As you can imagine, I receive all kinds of emails searching for answers, needing guidance, and some which also center around “How much is my stuff worth?” But every once in a while, I get an email that just about knocks me off my chair. Here’s a sample:
“Everything I own is very expensive and worth a fortune. I know this because I pay a fortune for quality. I have unique and very expensive collections, including a large assortment of cut glass pieces. All of these currently sell on E-bay for high amounts and a lot of them could sell in the $1,000s. I also have a collection of collector plates that are worth several thousand dollars. I have a Hummel collection worth at least one thousand dollars. I have a shoe collection worth thousands of dollars. I have several other smaller collections that are worth thousands. Even my older furniture is worth thousands. Can you sell them for me?”
Surely, you jest! While I always do my best to assist and even educate my clients so they can empower themselves to make the right decisions, there are some people I just can’t help. They won’t or can’t accept the whole picture. This person is one of them.
Despite my best intentions, you just can’t squeeze blood from a turnip. The market will bear only what it will bear, and their cut glass or shoes or Hummels are really not that much different from the rest of ours. It is unfair to apply this kind of unreasonable thinking and pressure to a professional in the industry, who can only do their best in a very soft market. Often the blame and complaint lands on the estate professional, when in reality we have done our best, and our best just wasn’t good enough for the client. Some of this will fall back on how well we discussed “expectations” of what things will sell for.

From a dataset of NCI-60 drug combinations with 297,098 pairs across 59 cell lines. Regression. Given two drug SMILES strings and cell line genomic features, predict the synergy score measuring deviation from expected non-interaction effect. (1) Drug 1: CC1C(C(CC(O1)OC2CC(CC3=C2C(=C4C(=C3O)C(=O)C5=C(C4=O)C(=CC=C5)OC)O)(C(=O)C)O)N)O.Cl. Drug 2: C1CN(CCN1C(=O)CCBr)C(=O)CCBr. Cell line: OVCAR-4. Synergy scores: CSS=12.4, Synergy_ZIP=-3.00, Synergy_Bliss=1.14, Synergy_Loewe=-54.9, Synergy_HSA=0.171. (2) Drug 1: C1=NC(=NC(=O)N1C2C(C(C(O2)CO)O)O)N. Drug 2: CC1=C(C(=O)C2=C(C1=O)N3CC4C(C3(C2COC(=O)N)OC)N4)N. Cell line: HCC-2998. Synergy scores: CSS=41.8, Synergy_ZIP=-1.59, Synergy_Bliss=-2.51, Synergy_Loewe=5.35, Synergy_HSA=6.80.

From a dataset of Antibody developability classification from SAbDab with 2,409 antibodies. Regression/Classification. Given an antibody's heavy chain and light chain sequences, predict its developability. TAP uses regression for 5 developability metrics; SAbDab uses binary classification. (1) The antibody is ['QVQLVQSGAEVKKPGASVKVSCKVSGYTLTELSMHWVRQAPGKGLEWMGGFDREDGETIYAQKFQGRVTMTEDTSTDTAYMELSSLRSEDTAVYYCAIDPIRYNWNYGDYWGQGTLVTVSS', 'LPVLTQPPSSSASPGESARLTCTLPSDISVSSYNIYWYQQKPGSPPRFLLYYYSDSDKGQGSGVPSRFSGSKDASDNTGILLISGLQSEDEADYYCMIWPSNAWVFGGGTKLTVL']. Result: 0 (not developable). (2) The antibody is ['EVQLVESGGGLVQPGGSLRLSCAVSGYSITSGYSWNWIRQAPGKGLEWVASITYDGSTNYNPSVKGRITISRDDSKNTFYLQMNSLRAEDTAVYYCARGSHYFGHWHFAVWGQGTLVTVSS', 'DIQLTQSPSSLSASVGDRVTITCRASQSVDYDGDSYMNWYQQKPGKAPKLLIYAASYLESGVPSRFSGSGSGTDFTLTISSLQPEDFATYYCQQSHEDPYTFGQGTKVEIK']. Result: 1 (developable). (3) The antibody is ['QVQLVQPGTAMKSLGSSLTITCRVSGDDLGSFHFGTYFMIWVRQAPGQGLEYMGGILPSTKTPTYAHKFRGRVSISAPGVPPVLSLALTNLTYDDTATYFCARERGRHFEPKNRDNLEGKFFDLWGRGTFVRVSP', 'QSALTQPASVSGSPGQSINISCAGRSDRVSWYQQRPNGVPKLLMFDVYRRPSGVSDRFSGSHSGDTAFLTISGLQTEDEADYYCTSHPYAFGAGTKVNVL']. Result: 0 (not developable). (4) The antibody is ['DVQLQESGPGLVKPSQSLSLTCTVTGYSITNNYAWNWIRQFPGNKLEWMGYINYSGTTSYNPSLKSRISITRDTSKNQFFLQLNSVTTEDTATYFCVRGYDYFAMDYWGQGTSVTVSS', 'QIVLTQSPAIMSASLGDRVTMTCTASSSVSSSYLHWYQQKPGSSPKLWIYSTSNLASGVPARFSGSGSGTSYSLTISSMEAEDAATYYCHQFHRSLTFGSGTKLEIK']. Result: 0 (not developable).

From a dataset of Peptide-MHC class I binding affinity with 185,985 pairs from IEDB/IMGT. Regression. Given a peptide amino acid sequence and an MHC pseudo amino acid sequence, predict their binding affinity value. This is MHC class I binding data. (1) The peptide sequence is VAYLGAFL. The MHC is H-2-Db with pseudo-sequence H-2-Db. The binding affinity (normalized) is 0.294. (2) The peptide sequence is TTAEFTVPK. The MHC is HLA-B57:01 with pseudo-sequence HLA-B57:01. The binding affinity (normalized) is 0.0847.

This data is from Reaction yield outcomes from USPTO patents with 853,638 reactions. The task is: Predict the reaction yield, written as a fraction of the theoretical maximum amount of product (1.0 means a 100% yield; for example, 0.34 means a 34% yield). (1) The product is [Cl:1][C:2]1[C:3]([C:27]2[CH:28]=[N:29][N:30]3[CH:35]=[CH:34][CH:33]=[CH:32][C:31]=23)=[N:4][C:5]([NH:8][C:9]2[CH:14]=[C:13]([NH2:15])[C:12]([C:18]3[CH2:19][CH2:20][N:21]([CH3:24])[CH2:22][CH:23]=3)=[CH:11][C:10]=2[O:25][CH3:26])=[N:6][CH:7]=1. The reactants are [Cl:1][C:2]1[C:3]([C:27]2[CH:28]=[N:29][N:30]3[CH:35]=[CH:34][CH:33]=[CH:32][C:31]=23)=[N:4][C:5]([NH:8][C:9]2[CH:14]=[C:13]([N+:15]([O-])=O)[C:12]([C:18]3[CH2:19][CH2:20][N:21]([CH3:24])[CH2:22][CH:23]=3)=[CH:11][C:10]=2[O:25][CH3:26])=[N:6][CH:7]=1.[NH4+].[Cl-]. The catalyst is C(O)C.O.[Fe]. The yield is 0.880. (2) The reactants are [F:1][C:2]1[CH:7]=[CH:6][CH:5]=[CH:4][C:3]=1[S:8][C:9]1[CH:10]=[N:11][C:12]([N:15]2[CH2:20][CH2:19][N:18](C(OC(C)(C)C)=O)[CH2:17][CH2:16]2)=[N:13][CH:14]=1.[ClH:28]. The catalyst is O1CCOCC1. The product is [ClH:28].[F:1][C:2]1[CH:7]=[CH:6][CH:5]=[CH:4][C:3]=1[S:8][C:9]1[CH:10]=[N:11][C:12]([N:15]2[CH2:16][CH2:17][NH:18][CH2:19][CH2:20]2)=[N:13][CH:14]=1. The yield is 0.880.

Other reasons for the motivations behind selling are numerous. Perhaps this person needs immediate financial relief from the sale of those items. Perhaps the person is not well. Maybe they really do believe their things are worth a fortune because they paid so much for them. As you’ve heard me say before, what you paid for something means nothing now. If I invest several hundred dollars in designer shoes, in the end, they are USED SHOES, designer or not.
Perhaps she doesn’t want to see it, but I wouldn’t be The Estate Lady® if I didn’t reply with my usual flair. So, I gathered my senses, did some sales comparables online which I could share in the form of “SOLD” prices, in easy links they could click on. I wanted to show them ever so politely, that their things were not worth what they originally thought. They are not selling for thousands. They are selling for $25, maybe a little higher or lower. I get the feeling they didn’t like that.
It took me a lot of time to find and send that information to them; I never heard back from them. I guess they just weren’t ready to hear what I had to say. I silently lifted up a quick prayer that no matter what challenges they were experiencing, someone out there could be more help to them than myself.
Unfortunately, someone like that will never change their thinking no matter how much proof is offered. Many years and ample experience have taught me they would only be upset with me, even if I did my very best.
I wish them well.
©2014 The Estate Lady®
Julie Hall, The Estate Lady®, is the foremost national expert on personal property in estates, including liquidating, advising, and appraising. http://www.TheEstateLady.com She is also the Director of American Society of Estate Liquidators®, the national educational and resource organization for estate liquidation. http://www.aselonline.com.
No part of The Estate Lady® blogs, whole or partial, may be used without Julie Hall’s written consent. Email her at Julie@TheEstateLady.com